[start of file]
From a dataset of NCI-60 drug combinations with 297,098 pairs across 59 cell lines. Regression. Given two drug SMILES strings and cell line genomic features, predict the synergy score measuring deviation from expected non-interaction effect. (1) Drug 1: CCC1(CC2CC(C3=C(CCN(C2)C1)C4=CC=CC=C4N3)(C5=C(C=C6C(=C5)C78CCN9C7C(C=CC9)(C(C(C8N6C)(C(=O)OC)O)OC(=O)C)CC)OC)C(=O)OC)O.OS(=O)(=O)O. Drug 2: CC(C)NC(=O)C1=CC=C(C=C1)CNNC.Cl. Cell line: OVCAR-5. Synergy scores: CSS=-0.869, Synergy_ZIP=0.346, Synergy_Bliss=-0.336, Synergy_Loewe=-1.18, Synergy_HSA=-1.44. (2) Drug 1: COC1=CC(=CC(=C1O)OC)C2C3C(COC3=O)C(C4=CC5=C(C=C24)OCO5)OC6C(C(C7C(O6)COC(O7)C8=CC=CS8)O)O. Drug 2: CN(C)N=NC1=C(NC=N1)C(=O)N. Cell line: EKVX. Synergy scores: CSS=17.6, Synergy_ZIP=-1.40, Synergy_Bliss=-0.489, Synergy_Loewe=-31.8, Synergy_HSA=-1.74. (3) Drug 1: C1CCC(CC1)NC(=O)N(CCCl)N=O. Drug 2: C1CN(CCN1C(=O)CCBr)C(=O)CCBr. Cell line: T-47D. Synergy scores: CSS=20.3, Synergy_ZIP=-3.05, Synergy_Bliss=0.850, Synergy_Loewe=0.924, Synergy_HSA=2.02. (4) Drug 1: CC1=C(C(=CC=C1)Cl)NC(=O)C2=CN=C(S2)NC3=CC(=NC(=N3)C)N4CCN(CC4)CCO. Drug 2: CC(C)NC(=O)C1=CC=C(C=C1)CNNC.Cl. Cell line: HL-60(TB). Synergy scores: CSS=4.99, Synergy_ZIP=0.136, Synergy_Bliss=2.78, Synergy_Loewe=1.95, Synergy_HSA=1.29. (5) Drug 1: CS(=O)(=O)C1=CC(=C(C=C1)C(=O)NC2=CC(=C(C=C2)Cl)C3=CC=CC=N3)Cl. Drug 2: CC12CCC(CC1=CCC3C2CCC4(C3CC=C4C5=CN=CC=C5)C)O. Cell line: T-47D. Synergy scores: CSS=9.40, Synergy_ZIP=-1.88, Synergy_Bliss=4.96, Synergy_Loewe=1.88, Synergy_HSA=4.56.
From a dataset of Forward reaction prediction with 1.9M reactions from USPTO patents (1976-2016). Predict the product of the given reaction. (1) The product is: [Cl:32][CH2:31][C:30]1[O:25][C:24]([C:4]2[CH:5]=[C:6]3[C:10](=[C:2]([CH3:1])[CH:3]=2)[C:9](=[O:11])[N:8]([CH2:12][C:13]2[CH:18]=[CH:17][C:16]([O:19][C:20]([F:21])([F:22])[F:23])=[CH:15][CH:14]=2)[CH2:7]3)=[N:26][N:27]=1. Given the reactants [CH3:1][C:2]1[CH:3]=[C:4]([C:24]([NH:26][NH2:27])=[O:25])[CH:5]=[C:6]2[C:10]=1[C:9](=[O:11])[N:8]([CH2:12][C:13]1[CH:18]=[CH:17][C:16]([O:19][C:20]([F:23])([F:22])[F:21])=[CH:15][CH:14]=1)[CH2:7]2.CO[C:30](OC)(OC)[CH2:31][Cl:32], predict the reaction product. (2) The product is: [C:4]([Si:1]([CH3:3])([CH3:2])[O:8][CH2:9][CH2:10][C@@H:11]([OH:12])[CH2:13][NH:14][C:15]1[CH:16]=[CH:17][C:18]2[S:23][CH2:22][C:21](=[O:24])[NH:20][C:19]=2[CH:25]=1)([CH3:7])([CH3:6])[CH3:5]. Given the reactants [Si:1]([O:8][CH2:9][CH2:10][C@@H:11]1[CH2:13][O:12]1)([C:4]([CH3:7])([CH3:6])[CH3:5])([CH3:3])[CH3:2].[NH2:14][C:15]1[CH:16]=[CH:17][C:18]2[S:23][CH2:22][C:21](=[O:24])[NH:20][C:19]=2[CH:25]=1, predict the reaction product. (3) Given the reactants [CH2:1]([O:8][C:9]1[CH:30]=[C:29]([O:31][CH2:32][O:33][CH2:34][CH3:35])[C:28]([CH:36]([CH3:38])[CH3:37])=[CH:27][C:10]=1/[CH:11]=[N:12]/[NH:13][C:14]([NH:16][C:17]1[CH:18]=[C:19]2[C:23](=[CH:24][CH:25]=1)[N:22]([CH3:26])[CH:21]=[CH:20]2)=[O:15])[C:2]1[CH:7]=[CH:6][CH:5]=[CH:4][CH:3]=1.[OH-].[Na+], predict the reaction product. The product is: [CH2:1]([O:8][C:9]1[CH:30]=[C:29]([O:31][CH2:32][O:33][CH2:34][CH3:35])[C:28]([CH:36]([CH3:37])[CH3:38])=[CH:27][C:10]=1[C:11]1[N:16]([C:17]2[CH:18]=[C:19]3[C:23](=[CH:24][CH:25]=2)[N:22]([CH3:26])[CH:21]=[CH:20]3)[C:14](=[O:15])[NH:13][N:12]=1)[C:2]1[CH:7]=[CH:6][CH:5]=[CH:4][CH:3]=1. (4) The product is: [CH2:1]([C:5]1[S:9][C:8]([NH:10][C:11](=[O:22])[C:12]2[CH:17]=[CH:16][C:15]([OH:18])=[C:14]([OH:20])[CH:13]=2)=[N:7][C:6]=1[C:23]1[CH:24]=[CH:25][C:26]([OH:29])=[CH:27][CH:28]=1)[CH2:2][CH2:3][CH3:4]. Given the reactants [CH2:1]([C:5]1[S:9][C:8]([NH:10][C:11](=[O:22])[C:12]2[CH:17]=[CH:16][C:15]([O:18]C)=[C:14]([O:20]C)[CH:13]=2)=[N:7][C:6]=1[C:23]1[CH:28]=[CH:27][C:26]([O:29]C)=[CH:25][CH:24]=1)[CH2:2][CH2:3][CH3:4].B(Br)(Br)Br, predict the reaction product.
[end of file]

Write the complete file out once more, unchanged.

From a dataset of NCI-60 drug combinations with 297,098 pairs across 59 cell lines. Regression. Given two drug SMILES strings and cell line genomic features, predict the synergy score measuring deviation from expected non-interaction effect. (1) Drug 1: CCC1(CC2CC(C3=C(CCN(C2)C1)C4=CC=CC=C4N3)(C5=C(C=C6C(=C5)C78CCN9C7C(C=CC9)(C(C(C8N6C)(C(=O)OC)O)OC(=O)C)CC)OC)C(=O)OC)O.OS(=O)(=O)O. Drug 2: CC(C)NC(=O)C1=CC=C(C=C1)CNNC.Cl. Cell line: OVCAR-5. Synergy scores: CSS=-0.869, Synergy_ZIP=0.346, Synergy_Bliss=-0.336, Synergy_Loewe=-1.18, Synergy_HSA=-1.44. (2) Drug 1: COC1=CC(=CC(=C1O)OC)C2C3C(COC3=O)C(C4=CC5=C(C=C24)OCO5)OC6C(C(C7C(O6)COC(O7)C8=CC=CS8)O)O. Drug 2: CN(C)N=NC1=C(NC=N1)C(=O)N. Cell line: EKVX. Synergy scores: CSS=17.6, Synergy_ZIP=-1.40, Synergy_Bliss=-0.489, Synergy_Loewe=-31.8, Synergy_HSA=-1.74. (3) Drug 1: C1CCC(CC1)NC(=O)N(CCCl)N=O. Drug 2: C1CN(CCN1C(=O)CCBr)C(=O)CCBr. Cell line: T-47D. Synergy scores: CSS=20.3, Synergy_ZIP=-3.05, Synergy_Bliss=0.850, Synergy_Loewe=0.924, Synergy_HSA=2.02. (4) Drug 1: CC1=C(C(=CC=C1)Cl)NC(=O)C2=CN=C(S2)NC3=CC(=NC(=N3)C)N4CCN(CC4)CCO. Drug 2: CC(C)NC(=O)C1=CC=C(C=C1)CNNC.Cl. Cell line: HL-60(TB). Synergy scores: CSS=4.99, Synergy_ZIP=0.136, Synergy_Bliss=2.78, Synergy_Loewe=1.95, Synergy_HSA=1.29. (5) Drug 1: CS(=O)(=O)C1=CC(=C(C=C1)C(=O)NC2=CC(=C(C=C2)Cl)C3=CC=CC=N3)Cl. Drug 2: CC12CCC(CC1=CCC3C2CCC4(C3CC=C4C5=CN=CC=C5)C)O. Cell line: T-47D. Synergy scores: CSS=9.40, Synergy_ZIP=-1.88, Synergy_Bliss=4.96, Synergy_Loewe=1.88, Synergy_HSA=4.56.
From a dataset of Forward reaction prediction with 1.9M reactions from USPTO patents (1976-2016). Predict the product of the given reaction. (1) The product is: [Cl:32][CH2:31][C:30]1[O:25][C:24]([C:4]2[CH:5]=[C:6]3[C:10](=[C:2]([CH3:1])[CH:3]=2)[C:9](=[O:11])[N:8]([CH2:12][C:13]2[CH:18]=[CH:17][C:16]([O:19][C:20]([F:21])([F:22])[F:23])=[CH:15][CH:14]=2)[CH2:7]3)=[N:26][N:27]=1. Given the reactants [CH3:1][C:2]1[CH:3]=[C:4]([C:24]([NH:26][NH2:27])=[O:25])[CH:5]=[C:6]2[C:10]=1[C:9](=[O:11])[N:8]([CH2:12][C:13]1[CH:18]=[CH:17][C:16]([O:19][C:20]([F:23])([F:22])[F:21])=[CH:15][CH:14]=1)[CH2:7]2.CO[C:30](OC)(OC)[CH2:31][Cl:32], predict the reaction product. (2) The product is: [C:4]([Si:1]([CH3:3])([CH3:2])[O:8][CH2:9][CH2:10][C@@H:11]([OH:12])[CH2:13][NH:14][C:15]1[CH:16]=[CH:17][C:18]2[S:23][CH2:22][C:21](=[O:24])[NH:20][C:19]=2[CH:25]=1)([CH3:7])([CH3:6])[CH3:5]. Given the reactants [Si:1]([O:8][CH2:9][CH2:10][C@@H:11]1[CH2:13][O:12]1)([C:4]([CH3:7])([CH3:6])[CH3:5])([CH3:3])[CH3:2].[NH2:14][C:15]1[CH:16]=[CH:17][C:18]2[S:23][CH2:22][C:21](=[O:24])[NH:20][C:19]=2[CH:25]=1, predict the reaction product. (3) Given the reactants [CH2:1]([O:8][C:9]1[CH:30]=[C:29]([O:31][CH2:32][O:33][CH2:34][CH3:35])[C:28]([CH:36]([CH3:38])[CH3:37])=[CH:27][C:10]=1/[CH:11]=[N:12]/[NH:13][C:14]([NH:16][C:17]1[CH:18]=[C:19]2[C:23](=[CH:24][CH:25]=1)[N:22]([CH3:26])[CH:21]=[CH:20]2)=[O:15])[C:2]1[CH:7]=[CH:6][CH:5]=[CH:4][CH:3]=1.[OH-].[Na+], predict the reaction product. The product is: [CH2:1]([O:8][C:9]1[CH:30]=[C:29]([O:31][CH2:32][O:33][CH2:34][CH3:35])[C:28]([CH:36]([CH3:37])[CH3:38])=[CH:27][C:10]=1[C:11]1[N:16]([C:17]2[CH:18]=[C:19]3[C:23](=[CH:24][CH:25]=2)[N:22]([CH3:26])[CH:21]=[CH:20]3)[C:14](=[O:15])[NH:13][N:12]=1)[C:2]1[CH:7]=[CH:6][CH:5]=[CH:4][CH:3]=1. (4) The product is: [CH2:1]([C:5]1[S:9][C:8]([NH:10][C:11](=[O:22])[C:12]2[CH:17]=[CH:16][C:15]([OH:18])=[C:14]([OH:20])[CH:13]=2)=[N:7][C:6]=1[C:23]1[CH:24]=[CH:25][C:26]([OH:29])=[CH:27][CH:28]=1)[CH2:2][CH2:3][CH3:4]. Given the reactants [CH2:1]([C:5]1[S:9][C:8]([NH:10][C:11](=[O:22])[C:12]2[CH:17]=[CH:16][C:15]([O:18]C)=[C:14]([O:20]C)[CH:13]=2)=[N:7][C:6]=1[C:23]1[CH:28]=[CH:27][C:26]([O:29]C)=[CH:25][CH:24]=1)[CH2:2][CH2:3][CH3:4].B(Br)(Br)Br, predict the reaction product.